Once upon a time, there was a girl child and she woke up very early in a dream forest. Some people wake up rather late in their own dream forests, but her awakening was at the dawn of her journey. She could identify the landscape early on; she could locate her place easily within the forest; and she could see her fellow travellers.
Some of the travellers were scary, some of them were not, and some were her companions in the journey. Loved, as family tends to be.
She could map her journey, look back on her past, look forward to her future, and examine her present. As is natural, people come and go when you inhabit a dream forest—some partings are easy, others hard, but each is a step in time. Dream forests always have good and bad places so that people can grow and be strong—fierce against predators and villains.
Her dream forest had given her the gift of creativity, an ability to express herself in words and pictures. Oft times, she would gather fellow dream-forest children around and regale them with impossible tales that would have everyone giggling or crying—depending on the story. Other times, she would draw and paint and visualize the dream-forest world, certain of what lay before.
One day, as she skirted the edge of the forest, looking out at the wider world beyond, a man approached from outside of the forest, beckoning to her. She went to him and he invited her to follow him out onto the plains. She had never explored the plains, the forest had always been her sanctuary, but she knew that everyone eventually ventures out onto the plains—it is simply a matter of when and how, and if they stay or go forever.
He told her that he was an inhabitant of the plains, he knew their landscape, and she should join him there—which she did. He became her guide to the plains because she didn’t know the terrain. He drew her further and further away from the forest into his world, until she could no longer see it, and her dream forest was but a distant memory. Sometimes she would hear the call, from far away, but he would turn her around to face the plains again.
Together, they wandered the plains. She was his helpmeet, and handservant. He fought battles to establish his place on the plains, they had two children, who knew only the plains. And she could no longer remember the beauty of the forest, although in her dreams at night the images came to wave a ghostly hand across her mind.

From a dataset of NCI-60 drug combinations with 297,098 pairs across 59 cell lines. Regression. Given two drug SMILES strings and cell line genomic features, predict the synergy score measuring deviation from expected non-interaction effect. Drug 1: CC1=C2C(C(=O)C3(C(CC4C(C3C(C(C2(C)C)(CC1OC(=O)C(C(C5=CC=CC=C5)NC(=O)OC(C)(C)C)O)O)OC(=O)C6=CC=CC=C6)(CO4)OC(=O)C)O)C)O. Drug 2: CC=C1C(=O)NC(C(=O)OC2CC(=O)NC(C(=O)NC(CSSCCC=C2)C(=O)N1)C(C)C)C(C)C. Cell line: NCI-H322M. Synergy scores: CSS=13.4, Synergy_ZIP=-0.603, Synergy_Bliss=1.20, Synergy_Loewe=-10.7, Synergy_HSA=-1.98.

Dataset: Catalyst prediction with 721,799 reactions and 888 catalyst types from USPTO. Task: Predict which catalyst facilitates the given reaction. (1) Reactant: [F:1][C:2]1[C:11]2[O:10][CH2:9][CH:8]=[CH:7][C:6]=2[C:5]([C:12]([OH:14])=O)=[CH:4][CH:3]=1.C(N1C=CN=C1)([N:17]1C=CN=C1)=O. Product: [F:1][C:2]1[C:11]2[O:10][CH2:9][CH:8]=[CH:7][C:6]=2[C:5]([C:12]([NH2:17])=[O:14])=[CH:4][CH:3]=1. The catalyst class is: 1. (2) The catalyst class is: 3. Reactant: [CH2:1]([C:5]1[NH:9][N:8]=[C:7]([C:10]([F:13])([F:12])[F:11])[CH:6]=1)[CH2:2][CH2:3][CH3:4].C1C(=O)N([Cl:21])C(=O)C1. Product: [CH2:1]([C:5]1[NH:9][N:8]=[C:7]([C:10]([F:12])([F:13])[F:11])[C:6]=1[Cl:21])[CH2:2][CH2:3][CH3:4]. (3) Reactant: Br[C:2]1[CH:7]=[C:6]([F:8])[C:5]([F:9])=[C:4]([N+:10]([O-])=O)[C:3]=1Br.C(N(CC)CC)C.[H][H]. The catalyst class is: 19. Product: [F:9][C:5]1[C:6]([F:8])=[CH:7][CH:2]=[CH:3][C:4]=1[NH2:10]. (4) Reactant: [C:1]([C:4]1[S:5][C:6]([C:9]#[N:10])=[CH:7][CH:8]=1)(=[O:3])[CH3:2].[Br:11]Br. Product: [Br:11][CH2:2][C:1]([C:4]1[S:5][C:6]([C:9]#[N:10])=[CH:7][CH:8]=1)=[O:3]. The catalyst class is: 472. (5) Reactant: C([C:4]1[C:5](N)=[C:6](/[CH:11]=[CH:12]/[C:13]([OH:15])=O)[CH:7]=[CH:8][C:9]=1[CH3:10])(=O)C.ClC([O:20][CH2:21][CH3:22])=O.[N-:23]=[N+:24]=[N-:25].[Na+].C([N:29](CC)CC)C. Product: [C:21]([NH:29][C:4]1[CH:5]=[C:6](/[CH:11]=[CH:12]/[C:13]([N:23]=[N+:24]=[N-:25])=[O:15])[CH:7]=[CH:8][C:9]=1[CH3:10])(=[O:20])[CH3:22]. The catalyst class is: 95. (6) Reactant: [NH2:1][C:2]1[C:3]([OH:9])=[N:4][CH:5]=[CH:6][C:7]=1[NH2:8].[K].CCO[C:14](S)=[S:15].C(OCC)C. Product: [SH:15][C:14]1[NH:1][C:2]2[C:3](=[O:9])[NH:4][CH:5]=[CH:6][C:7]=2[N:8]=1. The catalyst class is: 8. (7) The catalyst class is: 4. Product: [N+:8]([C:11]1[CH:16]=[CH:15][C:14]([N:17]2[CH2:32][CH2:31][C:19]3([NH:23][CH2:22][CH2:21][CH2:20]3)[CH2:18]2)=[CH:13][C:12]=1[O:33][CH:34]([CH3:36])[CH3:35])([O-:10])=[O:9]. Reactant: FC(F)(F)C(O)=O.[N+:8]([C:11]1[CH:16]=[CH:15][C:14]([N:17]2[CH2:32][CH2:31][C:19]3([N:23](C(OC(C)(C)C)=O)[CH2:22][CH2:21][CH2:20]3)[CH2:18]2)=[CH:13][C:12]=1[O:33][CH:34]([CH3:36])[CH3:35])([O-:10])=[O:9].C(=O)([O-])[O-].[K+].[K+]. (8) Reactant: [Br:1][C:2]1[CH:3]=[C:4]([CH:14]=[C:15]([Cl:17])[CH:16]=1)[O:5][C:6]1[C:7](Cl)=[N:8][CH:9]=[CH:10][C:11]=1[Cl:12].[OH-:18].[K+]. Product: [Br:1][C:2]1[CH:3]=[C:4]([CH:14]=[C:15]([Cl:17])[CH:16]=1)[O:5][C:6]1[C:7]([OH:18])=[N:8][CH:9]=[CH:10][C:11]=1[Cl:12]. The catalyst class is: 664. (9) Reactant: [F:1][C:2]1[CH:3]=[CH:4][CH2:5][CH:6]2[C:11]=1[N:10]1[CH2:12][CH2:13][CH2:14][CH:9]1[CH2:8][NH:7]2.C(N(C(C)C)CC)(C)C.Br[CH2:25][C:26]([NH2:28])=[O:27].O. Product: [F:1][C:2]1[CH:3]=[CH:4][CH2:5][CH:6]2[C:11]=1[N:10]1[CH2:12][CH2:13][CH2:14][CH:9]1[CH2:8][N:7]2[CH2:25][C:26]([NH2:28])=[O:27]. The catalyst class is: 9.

At times, she would rebel and make a move to go back to the dream forest, but he would drag her back to the sun-seared plains, where water was as scarce as a loving touch.
Decades passed. She could feel the bindings of the plains around her body growing ever tighter, as they lost their suppleness and bit into her flesh. In their travels as a family, she would often stare with longing as they would edge close to the dream forest, but as much as she could see its shape and outline, she could not reach its nurturing shade.
One night, as she stood with a friend, she lifted her eyes to the sky and stars above the plains and asked, “Is this all there is? Nothing more?” Her friend knew, because her friend was also a reluctant plains traveller. But her friend did not know how to console her.
The bindings grew tighter. She realized that one day they would cut flesh. And one day they did. A small cut, easily patched over.
But then another cut, and another, a bit deeper this time, like word swords. This one was harder to heal, but it eventually did. The journey continued, but now she was beginning to tire. Every step became an effort. Every move drained her soul. She kept a smile stuck on her face, but the glue was not holding very well.
One day, the dryness of the landscape, the lack of care on the bindings, caused them to cut really deep, in many places. The word swords danced like evil gremlins. The symbols of connection were discarded, and she said to herself, “No more! I am not a dweller of these plains! There is no water of life here!”
She cut the painful bindings, and they flew off her like the skin of a snake that sheds. The man laughed and said she would never survive the plains on her own, that she lacked the skills and ability to negotiate the dry, barren landscape.
She turned to him and said, “This is not my land, it does not nourish. I am going to the dream forest.” And she turned her head to the horizon, knowing that the journey would be arduous before she would find the mountains and trees that were the landscape of her youthful mind. His laughter echoed behind her, but she stayed the course, until she could no longer hear his mirth.
Just as the journey away from the forest took so long, so too did the journey to reach the landscape that birthed her. But small signs along the way showed her that she was nearing her goal.
A rare flower here, a soft stream there. Beauty and abundance beckoned. She resurrected the skills she had forgotten, she exercised her mind and her spirit, she grew stronger and more certain.
Until one day, there it was: the dream forest at the far edge of the horizon. She hurried on now. She could smell the moisture and life of the forest. And best of all, it was not the very same forest of her youth, but a more mature, richer, deeper place. Just as she had changed in her absence, so too had it, promising more reward and greater happiness.
And so she returned a richer person to the world she had left behind: artist, mother, writer, creator, lover, life-giver.
Fiona Tipping is a Designer • Artist • Writer • Human Being • Mom • Sister • Friend • Networker. She resides in Great Brak River, Western Cape, South Africa